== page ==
““Nutrition doesn’t heal. It doesn’t cure. It doesn’t do anything,” Dr. Pickering says. “It’s a science though and it never changes… Here’s what nutrition is: it’s a series of four processes that your body employs to make food materials for the body to use.”” — Dr. Wayne Pickering, Naturopathic physician, East Coast of Florida.
Logically speaking, what you eat has a direct bearing on how it is digested inside your stomach. “Why?” you ask – it’s because the human body and its alimentary system is a complex lab in itself where one sort of chemical is produced to digest a protein and another for a starch. Naturally, if you have a starch and protein together, your alimentary system, no matter how smart it is, gets confused as to what it should secrete.
End result, your body hasn’t been able to digest either and you’re in for a painful time.
So the food you take in will get digested and assimilated in the body only when you eat it in the right combination. Unless you eat your meals in the correct combination, the body will not be able to digest it, nor will it be able to make the ‘nutrients’ that the body can absorb and assimilate. Because the digestive system does exactly that – it breaks down the food you eat into particles that are usable by the body. And the particles that cannot be absorbed or used are expelled from the body.
Bottom line – if you want your digestive system to function as it should, you will have to understand food combinations and help your body, rather than confuse it with a jumble of food types.
So here are the things to remember –
The alimentary system has 4 stages or processes – each vital in its own right—
- Digestion – mechanical (that starts in your mouth as you chew) and Chemical (the breaking down of food with the stomach acids)
- Excretion or elimination of the toxic waste
The alimentary system has a ‘set of rules’ inbuilt—and chemical combinations for each food type—
- Your body can only start digesting protein in your stomach with pepsin – the acidic enzyme that only works in combination with hydrochloric acid.
- For starch, your alimentary system has 3 levels of breakdown – starting with the mouth (saliva), then in your stomach. Starches can be digested with an alkaline medium.
Working with the above example, if you have protein (say meat) and starch (say potato) together, then your stomach will release acid for the meat and alkali for the potato. But given that acids and alkalis neutralize each other, neither of these will work – and neither the meat nor potato gets digested. Result – heartburn, gas, bloating and indigestion.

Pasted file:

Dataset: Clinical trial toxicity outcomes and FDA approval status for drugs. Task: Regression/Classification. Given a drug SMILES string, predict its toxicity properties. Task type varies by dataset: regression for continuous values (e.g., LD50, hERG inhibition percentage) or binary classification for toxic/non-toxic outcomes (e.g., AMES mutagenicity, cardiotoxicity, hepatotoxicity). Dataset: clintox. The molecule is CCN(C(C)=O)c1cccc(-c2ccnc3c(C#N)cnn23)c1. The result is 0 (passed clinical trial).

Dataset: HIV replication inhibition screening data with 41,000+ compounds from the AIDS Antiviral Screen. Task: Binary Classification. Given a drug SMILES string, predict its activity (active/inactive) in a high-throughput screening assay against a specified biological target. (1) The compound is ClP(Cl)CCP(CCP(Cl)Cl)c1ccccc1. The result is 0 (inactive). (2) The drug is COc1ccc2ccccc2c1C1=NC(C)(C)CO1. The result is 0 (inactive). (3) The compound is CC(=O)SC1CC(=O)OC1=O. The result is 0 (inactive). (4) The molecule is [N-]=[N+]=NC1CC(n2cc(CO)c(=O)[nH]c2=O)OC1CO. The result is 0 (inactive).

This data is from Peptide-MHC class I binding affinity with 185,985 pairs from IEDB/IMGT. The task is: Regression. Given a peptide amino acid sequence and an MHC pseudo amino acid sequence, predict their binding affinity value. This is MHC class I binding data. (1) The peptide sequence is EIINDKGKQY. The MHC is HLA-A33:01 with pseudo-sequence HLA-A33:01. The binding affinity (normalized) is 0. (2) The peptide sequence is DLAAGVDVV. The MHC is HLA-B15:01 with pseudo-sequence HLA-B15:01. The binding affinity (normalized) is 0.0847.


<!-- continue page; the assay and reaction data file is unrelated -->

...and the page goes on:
So, now that you get the importance of food combinations, it’s time to have your meals on the basis of these guidelines—
- Keep a 2 hour gap when you eat a starch followed by protein.
- Keep a 3 hour gap if you’re having a starch after protein.
Fruits contain double or single sugars, but starches are triple sugar – so fruits get digested much easily and in the third or fourth stage (when it’s in your intestines). But starch needs three levels of digestion. So when you’re having these together, your digestive system is thrown off. So have your fruits at least an hour before your meal.
If you’re having melons with other food types or items, you’re in for indigestion. It’s best to have melons without any accompaniment and well gapped in between meals.
And to help you more here are the food types according to the time of day—
- Morning Meal – least complex meals, try fruits.
- Midday Meal – Starchy carbs – slightly more complex, but not like proteins. Small but frequent doses.
- Evening Meal – most concentrated and complex meals – proteins – but in less amount.
So the next time you sit for a meal, understand the food combination – and try and eat your meals accordingly. That’s the key to perfecting your digestion without suffering from heartburn. Plus, it helps your body assimilate and absorb the nutrients totheir fullest.